But if he is like any number of chief executives in Paris these days — the exasperation breaking through the polished surface — he will want clothes that sell. As Ralph Toledano, the chief executive of Chloé, said, referring to the popular strategy of creating runway drama in order to sell bread-and-butter purses: “The problem is that formula has a real limit, and we’ve reached the limit. At the end of the day, our garment must be sold. It can’t just create drama among 500 people, including you and me.”
The drama queens in the fashion industry know they are in serious trouble. As they abandon sewing clothing suitible for the present population, they become more and more enamored with putting on Baroque theatrics. As if every fashion show were a tacky Broadway musical for Asian tourists. Instead of championing clothing that will put some sense of order in our lives, they go off on a wild goose chase after aesthetic ideals that require living the life of a starving hermit.
The need for pulling us all back into some sense of bodily control is very important. Look at the tremendously ugly, utterly inappropriate designs at Style Magazine this week! For years, I would make fun of fashion shows. Now, it is totally insane. Ugh. It is as if beauty is the beast and the beast ate the designer for breakfast. Why are they insisting on these nightmarish designs?
Bubble dresses? Gads. Is this a celebration of the collapse of the real estate bubble? We get a fashion bubble? Despite lousy sales, the designers egg each other on.
Click on image to enlarge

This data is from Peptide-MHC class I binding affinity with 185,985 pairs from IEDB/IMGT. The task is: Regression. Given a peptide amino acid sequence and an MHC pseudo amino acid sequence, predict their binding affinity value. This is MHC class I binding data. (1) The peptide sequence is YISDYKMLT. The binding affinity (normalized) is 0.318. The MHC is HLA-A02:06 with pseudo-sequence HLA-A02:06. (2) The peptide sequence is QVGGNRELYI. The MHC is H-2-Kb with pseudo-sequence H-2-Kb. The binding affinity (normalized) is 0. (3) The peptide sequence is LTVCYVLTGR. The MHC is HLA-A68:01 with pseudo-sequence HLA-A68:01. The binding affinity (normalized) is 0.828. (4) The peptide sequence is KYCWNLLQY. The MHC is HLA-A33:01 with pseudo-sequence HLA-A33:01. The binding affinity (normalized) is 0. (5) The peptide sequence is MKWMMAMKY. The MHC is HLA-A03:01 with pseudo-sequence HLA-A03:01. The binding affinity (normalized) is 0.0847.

When I was young, in the fifties, they used to photograph girls in order to detect spinal problems. Teachers never allowed us to slouch at our desks and everyone was urged to sit erect, shoulders back, head up. I do this today without thinking. When we were young, we practiced gliding along with books balanced on the head. We practiced stepping with the feet turning out, not pigeon-toed.
This took a lot of effort. When watching the tremendously tall, skinny models stomping up and down the catwalks, it is astonishing how clumsy and shambling they all are. When they parade out in a troop, the heads bop up and down hypnotically. If they were in the military, the drill sergeant would have a hissy fit and make them do 500 push-ups.
The impending back problems I see developing in the last 30 years are most dangerous. For 500 years, women and even men wore corsets or restraints of some sort. Armor, for example, is very restraining, I have fought in full steel plate armor and you stand very straight in it! If you don't, the heavy helmet will cause a very nasty headache! I notice the guys who fought with me also stood straighter than their contemporaries for the same reason.
When one lives more than 50 years, a humped back becomes a very serious medical problem. Curvature of the spine shortens lives. I used to dance in Victorian costumes including the corsets of that time period. It is actually pretty comfortable, it keeps one up and alert. Fashion excess caused many women over the centuries to lace up too severely, of course. An iron rule is, people tend to excess no matter what is at stake.
But the slouching is now a fashion epidemic, namely, people are increasingly careless of their dress, their mannerisms, the way they look. Even deep within the fashion industry itself. If one looks at the audiences at the shows, they are nearly all dressed in black, have been for years and years, they don't look even remotely like the models on the runway.
Worse, the models, the minute they can avoid the stuff they strut, don't look anything like what they wear. And this is most likely the reason why they all look so bored, unhappy or disgusted as they bob in and out of view. The stuff they are wearing is so hideous, Medusa herself wouldn't be caught dead in it.